Flash new ride can do 0-60mph in only 2.8 seconds
The average sports car isn’t really known for being good for the environment but NanoFlowCell are trying to change this with the unveiling of the Quart e-SportsLimousine prototype which ‘captures the energy of an ocean’ with ‘salt-powered’ ion battery technology. The electric motor can do 0-60mph in only 2.8 seconds and potential top speeds of 236mph – faster than a McLaren P1 race car.
The vehicle, debuted at this year’s Geneva Motor Show, runs on state of the art flow cell batteries where chemical compounds (salts) are dissolved within two chambers and flow through a membrane between two electrodes. Ion exchange (when ion atoms are exchanged between two electrolyte solutions) occurs, providing an electrical charge. Sea water (with sodium chloride salt, a compound of the metal Sodium and halogen Chlorine) is an example of an electrolyte, but the NanoFlowCell technology is a bit more complex thanthose salt water car kits for kids – with the batteries actually containing a mixture of metal salts and other ingredients.
“Flow cell are chemical batteries that combine aspects of an electrochemical accumulator with those of a fuel cell. Liquid electrolytes circulate through two separate cells in which a ‘cold burning’ takes place, during which oxidation and reduction processes happen in parallel and therefore produce electrical power for the drive train”, explains NanoFlowCell.
“The flow cell battery is a beacon of hope because it is an especially simple and effective storage medium for electrical energy”.
The technology boasts high efficiency and environmental sustainability as unlike rechargeable Lithium-ion batteries, which can be found in devices such as laptops, smartphones and other electric vehicle ventures – the battery’s storage capacity does not degrade over time, reports GizMag.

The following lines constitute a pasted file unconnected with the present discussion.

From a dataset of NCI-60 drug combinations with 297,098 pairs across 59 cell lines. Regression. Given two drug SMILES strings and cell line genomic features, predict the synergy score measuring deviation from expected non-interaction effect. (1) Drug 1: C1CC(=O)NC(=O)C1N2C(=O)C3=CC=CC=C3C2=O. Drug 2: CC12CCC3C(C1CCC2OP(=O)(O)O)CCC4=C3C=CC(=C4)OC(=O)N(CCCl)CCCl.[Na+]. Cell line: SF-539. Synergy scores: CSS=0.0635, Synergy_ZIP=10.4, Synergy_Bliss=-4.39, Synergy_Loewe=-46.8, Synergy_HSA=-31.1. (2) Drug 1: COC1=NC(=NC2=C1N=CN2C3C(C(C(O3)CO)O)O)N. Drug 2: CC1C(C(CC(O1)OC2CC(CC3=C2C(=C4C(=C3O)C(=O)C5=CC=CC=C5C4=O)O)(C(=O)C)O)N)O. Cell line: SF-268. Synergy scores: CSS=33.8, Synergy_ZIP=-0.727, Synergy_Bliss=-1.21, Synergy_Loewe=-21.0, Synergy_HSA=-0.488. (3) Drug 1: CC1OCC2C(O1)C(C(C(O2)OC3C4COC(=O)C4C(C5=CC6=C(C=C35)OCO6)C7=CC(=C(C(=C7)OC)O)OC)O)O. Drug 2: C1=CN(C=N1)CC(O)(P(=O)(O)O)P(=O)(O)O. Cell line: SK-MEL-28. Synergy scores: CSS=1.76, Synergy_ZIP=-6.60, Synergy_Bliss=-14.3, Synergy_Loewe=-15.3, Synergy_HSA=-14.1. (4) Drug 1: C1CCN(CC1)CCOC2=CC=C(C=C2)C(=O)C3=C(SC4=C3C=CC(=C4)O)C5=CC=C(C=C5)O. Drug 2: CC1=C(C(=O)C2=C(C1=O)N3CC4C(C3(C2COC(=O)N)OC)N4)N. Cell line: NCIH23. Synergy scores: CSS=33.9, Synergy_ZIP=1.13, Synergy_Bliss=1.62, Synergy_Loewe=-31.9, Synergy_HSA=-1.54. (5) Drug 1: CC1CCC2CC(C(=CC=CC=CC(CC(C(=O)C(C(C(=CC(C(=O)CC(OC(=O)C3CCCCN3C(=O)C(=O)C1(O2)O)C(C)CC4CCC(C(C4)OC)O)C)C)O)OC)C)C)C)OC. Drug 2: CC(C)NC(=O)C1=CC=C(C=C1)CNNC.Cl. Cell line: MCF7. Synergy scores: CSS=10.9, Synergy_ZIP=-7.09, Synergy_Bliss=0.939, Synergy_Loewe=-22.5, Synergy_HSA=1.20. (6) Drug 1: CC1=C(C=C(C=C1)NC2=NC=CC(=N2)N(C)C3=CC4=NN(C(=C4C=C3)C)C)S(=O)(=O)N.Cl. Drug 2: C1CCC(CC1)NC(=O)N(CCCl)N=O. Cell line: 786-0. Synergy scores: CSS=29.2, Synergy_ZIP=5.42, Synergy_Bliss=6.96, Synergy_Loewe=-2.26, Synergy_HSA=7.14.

And after testing and inspection, the vehicle has been given the go-ahead to grace the roads of Germany and other European countries. Designed by inventor Nunzio La Vecchia, chief technical officer at Lichenstein-based NanoFlowCell AG living in Switzerland, the vehicle and technology could pave the way for a more green energy.
La Vecchia said in an interview with Prestige Electric Car, “The system is also extremely safe to operate and environmentally friendly. Most importantly, since there are almost no moving parts and it produces negligible waste heat; it has an efficiency of more than 80 per cent. There has never been anything like it”.
“The NanoFlowCell is a new, fundamental technology that is going to be interesting for the automobile industry as well as other areas of energy technology in the coming years”.
The Daily Mail reports that 920 horsepower (680 kilowatt) Quant cruiser uses the flow cell technology to power four electric motors within the vehicle. Two 200-litre tanks hold the electrolyte solutions and could power the 2,300kg (over 5000 lbs) car for 323 miles (600km) in one sitting.
And not only does present swift energy solutions, the car also shows off a sleek finish with a ‘Chrystal Lake Blue’ paintjob, ‘gulf wing’ doors that open upwards and outwards; and a fully-interactive LED-illuminated dashboard with Android entertainment system. But this could come at a hefty price, with experts predicting that the Quant cost could over £1million ($1.7million).
But you really do get what you pay for, as the technology powering the vehicle could even be used in other transportation industries. “We’ve got major plans, not just within the automobile industry”, says NanoFlowCell AG Chairman of Board Professor Jens-Peter Ellerman in a report by Intelligent Living.
“The potential of the NanoFlowCell is much greater, especially in terms of domestic energy supplies as well as in maritime, rail and aviation technology. The NanoFlowCell offers a wide range of applications as a sustainable, low cost and environmentally-friendly source of energy”.
La Vecchia has echoed this saying, “We want to help and be part of the implementation of sustainable energy technologies and keep breaking fresh ground”.
“We have created something extraordinary”.